7
Blocking Out
Your Performance
Together
A
dancers to try out their moves. First, the rules are
discussed; everyone gets a chance to review them
and suggest changes before they are finished.
Once everyone agrees and understands, the
dancers begin moving about according to these
rules. As the moves grow more and more familiar
and instinctive, the creative instinct takes over,
and the dance takes wings.
101
AS THE REHEARSAL PROCEEDS, THE TIME ARRIVES FOR THE
LESSON
102 STEP THREE: REHEARSING
Partnership Protocols:
The Bedrock Basics
All performances are based
on a set of protocols—the principles, truths, conventions, and
rules honored by those who engage in the effort. In poker,
everyone agrees that a full house is a pair plus three of a kind.
Writers in the English language accept that “alphabetical
order” means A, followed by B, followed by C, and so forth.
Basketball players never argue about how many points they get
for a free throw from the foul line.
In dance, the mechanics of how and where on the stage the
dancers will perform is known as blocking. Dancers walk
through the steps so each gets a clear picture of his or her rela-
tionship to the other dancers, the props, and the score. Blocking
is not concerned with mood or expression; it’s about basic
moves and familiarity with the environment.
Setting up the protocols for a partnership is like blocking
a dance. Wise partners ensure that they share the same picture
of their operating rules and environment—where each will go,
what each will do, how much of the stage the joint effort will
cover. Partnership protocols are the mutually agreeable
absolutes that serve as a foundation for trust, confidence, and
communication.
As we described in lesson 1, when we studied the tran-
scripts of our interviews with people who have experienced
great partnerships, we were intrigued by the similar “truths”
they described. The more we probed, the more we realized
there was a universal set of six bedrock basics. Honoring these
truths ensures longevity and productivity; ignoring them risks
the demise of the partnership. We discovered that, although
the performance goals of a partnership may be unique and the
agreements customized, the “etiquette” of great partnerships
never changed.
‘‘
We are constantly
asking ourselves, ‘Are
we doing business at the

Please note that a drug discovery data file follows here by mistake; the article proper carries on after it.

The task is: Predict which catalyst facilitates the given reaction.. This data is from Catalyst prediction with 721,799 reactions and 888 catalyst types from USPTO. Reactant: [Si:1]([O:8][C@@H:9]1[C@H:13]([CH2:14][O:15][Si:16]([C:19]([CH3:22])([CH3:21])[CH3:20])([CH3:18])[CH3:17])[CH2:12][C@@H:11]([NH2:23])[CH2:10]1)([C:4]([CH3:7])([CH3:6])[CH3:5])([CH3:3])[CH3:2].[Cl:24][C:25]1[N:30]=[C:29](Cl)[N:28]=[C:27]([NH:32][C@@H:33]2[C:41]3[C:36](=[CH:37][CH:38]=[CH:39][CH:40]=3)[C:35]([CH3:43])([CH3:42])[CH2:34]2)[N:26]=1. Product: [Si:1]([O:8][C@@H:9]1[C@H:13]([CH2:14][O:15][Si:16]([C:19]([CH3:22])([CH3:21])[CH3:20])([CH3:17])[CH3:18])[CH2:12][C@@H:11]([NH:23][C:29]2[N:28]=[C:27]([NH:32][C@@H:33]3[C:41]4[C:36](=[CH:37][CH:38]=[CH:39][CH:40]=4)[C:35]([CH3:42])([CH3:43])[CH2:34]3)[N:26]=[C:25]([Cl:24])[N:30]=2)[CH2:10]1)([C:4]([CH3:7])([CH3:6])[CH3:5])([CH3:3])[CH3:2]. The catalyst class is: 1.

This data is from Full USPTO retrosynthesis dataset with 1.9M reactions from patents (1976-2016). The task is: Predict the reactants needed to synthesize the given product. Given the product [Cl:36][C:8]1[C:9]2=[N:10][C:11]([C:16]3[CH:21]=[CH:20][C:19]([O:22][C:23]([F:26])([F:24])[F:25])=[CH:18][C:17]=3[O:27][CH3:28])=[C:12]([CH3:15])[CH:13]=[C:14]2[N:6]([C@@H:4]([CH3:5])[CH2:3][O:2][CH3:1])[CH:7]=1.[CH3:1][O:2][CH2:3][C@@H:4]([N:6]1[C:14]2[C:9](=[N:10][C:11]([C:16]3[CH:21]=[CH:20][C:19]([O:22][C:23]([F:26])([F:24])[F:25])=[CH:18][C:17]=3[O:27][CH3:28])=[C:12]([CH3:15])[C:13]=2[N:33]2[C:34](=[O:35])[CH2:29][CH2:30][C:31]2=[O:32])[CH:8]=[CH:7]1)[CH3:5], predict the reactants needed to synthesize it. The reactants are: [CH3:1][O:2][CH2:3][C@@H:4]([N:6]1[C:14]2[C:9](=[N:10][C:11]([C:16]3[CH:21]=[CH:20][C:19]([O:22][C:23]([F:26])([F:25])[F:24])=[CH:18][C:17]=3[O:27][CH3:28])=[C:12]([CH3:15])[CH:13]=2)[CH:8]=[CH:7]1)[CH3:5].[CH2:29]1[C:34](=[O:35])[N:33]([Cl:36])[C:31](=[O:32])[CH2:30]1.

level we want to? Are we
worthy of this partner-
ship?’ And we want part-
nerships with people who
ask themselves those
same questions.
’’
—Terry McElroy,
McLane Company
We challenge you to examine the greatest, longest-lasting
partnerships you’ve enjoyed. We believe you’ll find that they
are based on the following six principles, honored willingly and
confidently by all partners.
Expect the Best
This principle sounds like one of those overworked truisms
used to whip up morale in faltering organizations—but it has
many meanings. Among them are that great partners go into
relationships with expectations. They don’t go into a partner-
ship with a “What the heck, let’s see what happens” attitude.
Great partners are rarely people who are habitually suspi-
cious or pessimistic. Nor are they naive about the failings of
others. Instead, they are both optimistic and pragmatic. They
go forward with confidence and trust, expecting others to deal
honorably with them and put forth their best effort. They have
a clear idea of what the relationship ought to be like, they let
their partners know their expectations, and they stay alert to
problems. They also know that defects can be repaired by the
force of their will and the power of the relationship.
Great partners know that they are not perfect, nor do
they expect anyone else to be perfect. But they have faith that
they can become better and that their partners and others they
deal with share their desire. Belief becomes truth because the
energy of the partnership wills it. While hope springs eternal in
life, it leaps barriers and vaults doubt in great partnerships.
Be All, There
We asked a wise philosopher to tell us what she noticed about
successful partnerships. “They’re shiny,” she replied with a
smile. “They glow in the dark.” We had interviewed her early
in our research, so we were puzzled by her assessment. Later, as
we listened to great partners describe their great partnerships
in action, we came to understand what she meant. Great part-
nerships are “on.”
BLOCKING OUT YOUR PERFORMANCE TOGETHER 103
‘‘
Our best partner-
ships are about leveraging
our resources. They are
a product of everyone
working hard to make the
most of what we can pool
together. And sometimes
we even have fun.
’’
—Robbie Smith,
U.S. Department of Energy

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